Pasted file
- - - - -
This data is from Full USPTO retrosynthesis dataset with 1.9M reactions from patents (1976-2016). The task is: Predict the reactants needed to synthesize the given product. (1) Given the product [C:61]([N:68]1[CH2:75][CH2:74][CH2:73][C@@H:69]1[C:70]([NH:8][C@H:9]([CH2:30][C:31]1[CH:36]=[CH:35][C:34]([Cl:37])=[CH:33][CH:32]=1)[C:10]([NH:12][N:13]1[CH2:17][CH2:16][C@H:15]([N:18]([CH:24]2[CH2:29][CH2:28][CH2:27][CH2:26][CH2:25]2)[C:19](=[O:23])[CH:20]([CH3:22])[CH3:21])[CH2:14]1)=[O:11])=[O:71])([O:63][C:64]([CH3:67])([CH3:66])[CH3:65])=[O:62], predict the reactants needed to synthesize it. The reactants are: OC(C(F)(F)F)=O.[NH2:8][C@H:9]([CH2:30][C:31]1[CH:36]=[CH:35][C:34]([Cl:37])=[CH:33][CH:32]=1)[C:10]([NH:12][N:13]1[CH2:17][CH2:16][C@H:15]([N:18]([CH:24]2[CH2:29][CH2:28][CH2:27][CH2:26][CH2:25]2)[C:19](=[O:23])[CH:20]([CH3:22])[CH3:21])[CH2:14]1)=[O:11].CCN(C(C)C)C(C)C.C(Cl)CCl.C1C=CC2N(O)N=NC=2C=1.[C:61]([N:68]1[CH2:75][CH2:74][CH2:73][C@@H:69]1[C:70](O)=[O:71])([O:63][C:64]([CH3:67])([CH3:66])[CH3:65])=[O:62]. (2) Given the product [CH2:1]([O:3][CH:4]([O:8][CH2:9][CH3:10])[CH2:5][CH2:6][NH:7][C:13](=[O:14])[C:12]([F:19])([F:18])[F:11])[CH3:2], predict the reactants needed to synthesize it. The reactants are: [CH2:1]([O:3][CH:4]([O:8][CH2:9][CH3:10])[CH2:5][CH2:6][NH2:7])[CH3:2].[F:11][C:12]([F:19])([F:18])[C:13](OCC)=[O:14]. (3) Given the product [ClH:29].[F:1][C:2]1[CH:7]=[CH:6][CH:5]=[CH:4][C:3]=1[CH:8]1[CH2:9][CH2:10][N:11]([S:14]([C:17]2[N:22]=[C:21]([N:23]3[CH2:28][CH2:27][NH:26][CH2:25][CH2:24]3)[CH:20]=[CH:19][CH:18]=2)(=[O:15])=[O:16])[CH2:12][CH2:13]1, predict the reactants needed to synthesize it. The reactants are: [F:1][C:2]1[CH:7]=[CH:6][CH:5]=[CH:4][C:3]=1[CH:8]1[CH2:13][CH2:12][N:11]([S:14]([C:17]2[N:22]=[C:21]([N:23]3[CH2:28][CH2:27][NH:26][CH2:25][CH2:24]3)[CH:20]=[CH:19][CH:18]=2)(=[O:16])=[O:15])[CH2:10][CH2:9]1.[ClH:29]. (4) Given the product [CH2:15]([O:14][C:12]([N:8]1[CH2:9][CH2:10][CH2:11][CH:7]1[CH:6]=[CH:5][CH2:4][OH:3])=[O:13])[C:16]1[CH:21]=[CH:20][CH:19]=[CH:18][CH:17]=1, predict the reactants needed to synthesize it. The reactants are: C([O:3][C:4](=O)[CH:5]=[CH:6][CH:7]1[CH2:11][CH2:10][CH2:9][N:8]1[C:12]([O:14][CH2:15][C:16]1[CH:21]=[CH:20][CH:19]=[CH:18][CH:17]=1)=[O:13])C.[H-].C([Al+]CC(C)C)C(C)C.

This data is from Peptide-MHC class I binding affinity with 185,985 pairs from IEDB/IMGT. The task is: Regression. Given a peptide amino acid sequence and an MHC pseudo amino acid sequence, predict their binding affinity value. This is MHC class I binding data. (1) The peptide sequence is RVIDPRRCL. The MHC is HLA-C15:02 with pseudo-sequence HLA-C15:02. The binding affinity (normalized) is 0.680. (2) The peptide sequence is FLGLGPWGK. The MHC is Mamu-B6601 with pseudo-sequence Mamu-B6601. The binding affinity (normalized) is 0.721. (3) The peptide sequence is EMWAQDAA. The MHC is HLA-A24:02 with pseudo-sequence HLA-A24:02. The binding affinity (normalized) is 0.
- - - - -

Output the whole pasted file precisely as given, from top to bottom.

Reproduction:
This data is from Full USPTO retrosynthesis dataset with 1.9M reactions from patents (1976-2016). The task is: Predict the reactants needed to synthesize the given product. (1) Given the product [C:61]([N:68]1[CH2:75][CH2:74][CH2:73][C@@H:69]1[C:70]([NH:8][C@H:9]([CH2:30][C:31]1[CH:36]=[CH:35][C:34]([Cl:37])=[CH:33][CH:32]=1)[C:10]([NH:12][N:13]1[CH2:17][CH2:16][C@H:15]([N:18]([CH:24]2[CH2:29][CH2:28][CH2:27][CH2:26][CH2:25]2)[C:19](=[O:23])[CH:20]([CH3:22])[CH3:21])[CH2:14]1)=[O:11])=[O:71])([O:63][C:64]([CH3:67])([CH3:66])[CH3:65])=[O:62], predict the reactants needed to synthesize it. The reactants are: OC(C(F)(F)F)=O.[NH2:8][C@H:9]([CH2:30][C:31]1[CH:36]=[CH:35][C:34]([Cl:37])=[CH:33][CH:32]=1)[C:10]([NH:12][N:13]1[CH2:17][CH2:16][C@H:15]([N:18]([CH:24]2[CH2:29][CH2:28][CH2:27][CH2:26][CH2:25]2)[C:19](=[O:23])[CH:20]([CH3:22])[CH3:21])[CH2:14]1)=[O:11].CCN(C(C)C)C(C)C.C(Cl)CCl.C1C=CC2N(O)N=NC=2C=1.[C:61]([N:68]1[CH2:75][CH2:74][CH2:73][C@@H:69]1[C:70](O)=[O:71])([O:63][C:64]([CH3:67])([CH3:66])[CH3:65])=[O:62]. (2) Given the product [CH2:1]([O:3][CH:4]([O:8][CH2:9][CH3:10])[CH2:5][CH2:6][NH:7][C:13](=[O:14])[C:12]([F:19])([F:18])[F:11])[CH3:2], predict the reactants needed to synthesize it. The reactants are: [CH2:1]([O:3][CH:4]([O:8][CH2:9][CH3:10])[CH2:5][CH2:6][NH2:7])[CH3:2].[F:11][C:12]([F:19])([F:18])[C:13](OCC)=[O:14]. (3) Given the product [ClH:29].[F:1][C:2]1[CH:7]=[CH:6][CH:5]=[CH:4][C:3]=1[CH:8]1[CH2:9][CH2:10][N:11]([S:14]([C:17]2[N:22]=[C:21]([N:23]3[CH2:28][CH2:27][NH:26][CH2:25][CH2:24]3)[CH:20]=[CH:19][CH:18]=2)(=[O:15])=[O:16])[CH2:12][CH2:13]1, predict the reactants needed to synthesize it. The reactants are: [F:1][C:2]1[CH:7]=[CH:6][CH:5]=[CH:4][C:3]=1[CH:8]1[CH2:13][CH2:12][N:11]([S:14]([C:17]2[N:22]=[C:21]([N:23]3[CH2:28][CH2:27][NH:26][CH2:25][CH2:24]3)[CH:20]=[CH:19][CH:18]=2)(=[O:16])=[O:15])[CH2:10][CH2:9]1.[ClH:29]. (4) Given the product [CH2:15]([O:14][C:12]([N:8]1[CH2:9][CH2:10][CH2:11][CH:7]1[CH:6]=[CH:5][CH2:4][OH:3])=[O:13])[C:16]1[CH:21]=[CH:20][CH:19]=[CH:18][CH:17]=1, predict the reactants needed to synthesize it. The reactants are: C([O:3][C:4](=O)[CH:5]=[CH:6][CH:7]1[CH2:11][CH2:10][CH2:9][N:8]1[C:12]([O:14][CH2:15][C:16]1[CH:21]=[CH:20][CH:19]=[CH:18][CH:17]=1)=[O:13])C.[H-].C([Al+]CC(C)C)C(C)C.

This data is from Peptide-MHC class I binding affinity with 185,985 pairs from IEDB/IMGT. The task is: Regression. Given a peptide amino acid sequence and an MHC pseudo amino acid sequence, predict their binding affinity value. This is MHC class I binding data. (1) The peptide sequence is RVIDPRRCL. The MHC is HLA-C15:02 with pseudo-sequence HLA-C15:02. The binding affinity (normalized) is 0.680. (2) The peptide sequence is FLGLGPWGK. The MHC is Mamu-B6601 with pseudo-sequence Mamu-B6601. The binding affinity (normalized) is 0.721. (3) The peptide sequence is EMWAQDAA. The MHC is HLA-A24:02 with pseudo-sequence HLA-A24:02. The binding affinity (normalized) is 0.